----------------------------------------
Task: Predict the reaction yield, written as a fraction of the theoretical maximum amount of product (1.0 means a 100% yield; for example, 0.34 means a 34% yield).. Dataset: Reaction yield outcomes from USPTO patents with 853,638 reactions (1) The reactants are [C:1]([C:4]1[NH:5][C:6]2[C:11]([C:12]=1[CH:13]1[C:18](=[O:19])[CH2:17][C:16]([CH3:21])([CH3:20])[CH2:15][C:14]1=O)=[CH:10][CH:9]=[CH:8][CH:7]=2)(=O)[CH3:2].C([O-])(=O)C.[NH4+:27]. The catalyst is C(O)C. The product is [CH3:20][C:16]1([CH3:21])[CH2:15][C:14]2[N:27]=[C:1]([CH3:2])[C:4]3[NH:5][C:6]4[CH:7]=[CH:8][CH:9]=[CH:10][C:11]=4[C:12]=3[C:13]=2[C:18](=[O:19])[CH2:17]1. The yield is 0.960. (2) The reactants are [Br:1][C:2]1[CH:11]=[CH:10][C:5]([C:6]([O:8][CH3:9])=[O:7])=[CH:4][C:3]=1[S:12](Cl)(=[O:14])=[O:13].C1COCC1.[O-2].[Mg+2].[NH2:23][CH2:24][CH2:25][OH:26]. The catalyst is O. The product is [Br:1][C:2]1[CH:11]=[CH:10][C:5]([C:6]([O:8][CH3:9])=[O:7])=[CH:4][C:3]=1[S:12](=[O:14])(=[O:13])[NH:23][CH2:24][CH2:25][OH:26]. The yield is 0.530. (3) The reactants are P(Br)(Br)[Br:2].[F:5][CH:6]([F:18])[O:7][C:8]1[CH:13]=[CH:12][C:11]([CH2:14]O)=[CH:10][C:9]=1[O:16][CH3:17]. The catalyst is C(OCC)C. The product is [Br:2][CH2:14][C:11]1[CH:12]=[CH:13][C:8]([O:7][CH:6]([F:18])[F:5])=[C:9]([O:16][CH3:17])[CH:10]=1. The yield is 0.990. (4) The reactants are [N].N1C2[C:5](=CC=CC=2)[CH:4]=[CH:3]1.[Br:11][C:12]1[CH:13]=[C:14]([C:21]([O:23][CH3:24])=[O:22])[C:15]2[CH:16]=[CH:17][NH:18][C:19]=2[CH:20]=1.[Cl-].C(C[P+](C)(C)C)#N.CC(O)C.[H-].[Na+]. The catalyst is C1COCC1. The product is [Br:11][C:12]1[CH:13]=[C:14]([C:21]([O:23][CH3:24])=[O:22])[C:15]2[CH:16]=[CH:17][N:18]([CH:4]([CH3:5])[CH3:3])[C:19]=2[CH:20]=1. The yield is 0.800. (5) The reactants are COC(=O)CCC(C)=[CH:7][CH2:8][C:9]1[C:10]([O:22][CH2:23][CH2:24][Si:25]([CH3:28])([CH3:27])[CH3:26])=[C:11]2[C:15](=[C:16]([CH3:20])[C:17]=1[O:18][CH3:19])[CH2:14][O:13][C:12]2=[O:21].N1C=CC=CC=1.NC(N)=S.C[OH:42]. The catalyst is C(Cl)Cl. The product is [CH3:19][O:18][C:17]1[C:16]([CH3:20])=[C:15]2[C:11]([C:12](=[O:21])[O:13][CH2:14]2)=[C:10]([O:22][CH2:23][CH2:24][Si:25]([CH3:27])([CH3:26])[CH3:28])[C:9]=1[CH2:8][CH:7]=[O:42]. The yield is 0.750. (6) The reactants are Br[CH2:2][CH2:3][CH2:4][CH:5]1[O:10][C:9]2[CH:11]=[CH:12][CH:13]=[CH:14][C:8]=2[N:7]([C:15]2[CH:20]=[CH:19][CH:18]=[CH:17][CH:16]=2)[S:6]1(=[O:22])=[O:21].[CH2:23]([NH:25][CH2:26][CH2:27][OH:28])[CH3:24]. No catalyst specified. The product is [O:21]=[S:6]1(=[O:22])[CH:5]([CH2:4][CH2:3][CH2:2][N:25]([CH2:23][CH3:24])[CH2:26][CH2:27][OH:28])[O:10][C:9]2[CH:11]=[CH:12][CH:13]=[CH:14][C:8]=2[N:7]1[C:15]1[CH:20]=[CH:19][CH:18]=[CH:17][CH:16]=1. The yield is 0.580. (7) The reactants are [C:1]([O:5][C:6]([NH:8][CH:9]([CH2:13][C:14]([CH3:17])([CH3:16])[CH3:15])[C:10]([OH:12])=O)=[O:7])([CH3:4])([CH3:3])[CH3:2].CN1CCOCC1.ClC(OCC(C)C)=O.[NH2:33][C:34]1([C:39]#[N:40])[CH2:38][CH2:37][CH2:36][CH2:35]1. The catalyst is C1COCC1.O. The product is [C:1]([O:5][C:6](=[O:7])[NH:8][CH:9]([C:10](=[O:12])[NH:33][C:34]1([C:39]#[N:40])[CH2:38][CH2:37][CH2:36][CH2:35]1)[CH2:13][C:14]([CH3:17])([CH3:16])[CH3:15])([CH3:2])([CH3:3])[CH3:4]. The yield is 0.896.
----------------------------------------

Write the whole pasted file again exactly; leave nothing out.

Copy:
Task: Predict the reaction yield, written as a fraction of the theoretical maximum amount of product (1.0 means a 100% yield; for example, 0.34 means a 34% yield).. Dataset: Reaction yield outcomes from USPTO patents with 853,638 reactions (1) The reactants are [C:1]([C:4]1[NH:5][C:6]2[C:11]([C:12]=1[CH:13]1[C:18](=[O:19])[CH2:17][C:16]([CH3:21])([CH3:20])[CH2:15][C:14]1=O)=[CH:10][CH:9]=[CH:8][CH:7]=2)(=O)[CH3:2].C([O-])(=O)C.[NH4+:27]. The catalyst is C(O)C. The product is [CH3:20][C:16]1([CH3:21])[CH2:15][C:14]2[N:27]=[C:1]([CH3:2])[C:4]3[NH:5][C:6]4[CH:7]=[CH:8][CH:9]=[CH:10][C:11]=4[C:12]=3[C:13]=2[C:18](=[O:19])[CH2:17]1. The yield is 0.960. (2) The reactants are [Br:1][C:2]1[CH:11]=[CH:10][C:5]([C:6]([O:8][CH3:9])=[O:7])=[CH:4][C:3]=1[S:12](Cl)(=[O:14])=[O:13].C1COCC1.[O-2].[Mg+2].[NH2:23][CH2:24][CH2:25][OH:26]. The catalyst is O. The product is [Br:1][C:2]1[CH:11]=[CH:10][C:5]([C:6]([O:8][CH3:9])=[O:7])=[CH:4][C:3]=1[S:12](=[O:14])(=[O:13])[NH:23][CH2:24][CH2:25][OH:26]. The yield is 0.530. (3) The reactants are P(Br)(Br)[Br:2].[F:5][CH:6]([F:18])[O:7][C:8]1[CH:13]=[CH:12][C:11]([CH2:14]O)=[CH:10][C:9]=1[O:16][CH3:17]. The catalyst is C(OCC)C. The product is [Br:2][CH2:14][C:11]1[CH:12]=[CH:13][C:8]([O:7][CH:6]([F:18])[F:5])=[C:9]([O:16][CH3:17])[CH:10]=1. The yield is 0.990. (4) The reactants are [N].N1C2[C:5](=CC=CC=2)[CH:4]=[CH:3]1.[Br:11][C:12]1[CH:13]=[C:14]([C:21]([O:23][CH3:24])=[O:22])[C:15]2[CH:16]=[CH:17][NH:18][C:19]=2[CH:20]=1.[Cl-].C(C[P+](C)(C)C)#N.CC(O)C.[H-].[Na+]. The catalyst is C1COCC1. The product is [Br:11][C:12]1[CH:13]=[C:14]([C:21]([O:23][CH3:24])=[O:22])[C:15]2[CH:16]=[CH:17][N:18]([CH:4]([CH3:5])[CH3:3])[C:19]=2[CH:20]=1. The yield is 0.800. (5) The reactants are COC(=O)CCC(C)=[CH:7][CH2:8][C:9]1[C:10]([O:22][CH2:23][CH2:24][Si:25]([CH3:28])([CH3:27])[CH3:26])=[C:11]2[C:15](=[C:16]([CH3:20])[C:17]=1[O:18][CH3:19])[CH2:14][O:13][C:12]2=[O:21].N1C=CC=CC=1.NC(N)=S.C[OH:42]. The catalyst is C(Cl)Cl. The product is [CH3:19][O:18][C:17]1[C:16]([CH3:20])=[C:15]2[C:11]([C:12](=[O:21])[O:13][CH2:14]2)=[C:10]([O:22][CH2:23][CH2:24][Si:25]([CH3:27])([CH3:26])[CH3:28])[C:9]=1[CH2:8][CH:7]=[O:42]. The yield is 0.750. (6) The reactants are Br[CH2:2][CH2:3][CH2:4][CH:5]1[O:10][C:9]2[CH:11]=[CH:12][CH:13]=[CH:14][C:8]=2[N:7]([C:15]2[CH:20]=[CH:19][CH:18]=[CH:17][CH:16]=2)[S:6]1(=[O:22])=[O:21].[CH2:23]([NH:25][CH2:26][CH2:27][OH:28])[CH3:24]. No catalyst specified. The product is [O:21]=[S:6]1(=[O:22])[CH:5]([CH2:4][CH2:3][CH2:2][N:25]([CH2:23][CH3:24])[CH2:26][CH2:27][OH:28])[O:10][C:9]2[CH:11]=[CH:12][CH:13]=[CH:14][C:8]=2[N:7]1[C:15]1[CH:20]=[CH:19][CH:18]=[CH:17][CH:16]=1. The yield is 0.580. (7) The reactants are [C:1]([O:5][C:6]([NH:8][CH:9]([CH2:13][C:14]([CH3:17])([CH3:16])[CH3:15])[C:10]([OH:12])=O)=[O:7])([CH3:4])([CH3:3])[CH3:2].CN1CCOCC1.ClC(OCC(C)C)=O.[NH2:33][C:34]1([C:39]#[N:40])[CH2:38][CH2:37][CH2:36][CH2:35]1. The catalyst is C1COCC1.O. The product is [C:1]([O:5][C:6](=[O:7])[NH:8][CH:9]([C:10](=[O:12])[NH:33][C:34]1([C:39]#[N:40])[CH2:38][CH2:37][CH2:36][CH2:35]1)[CH2:13][C:14]([CH3:17])([CH3:16])[CH3:15])([CH3:2])([CH3:3])[CH3:4]. The yield is 0.896.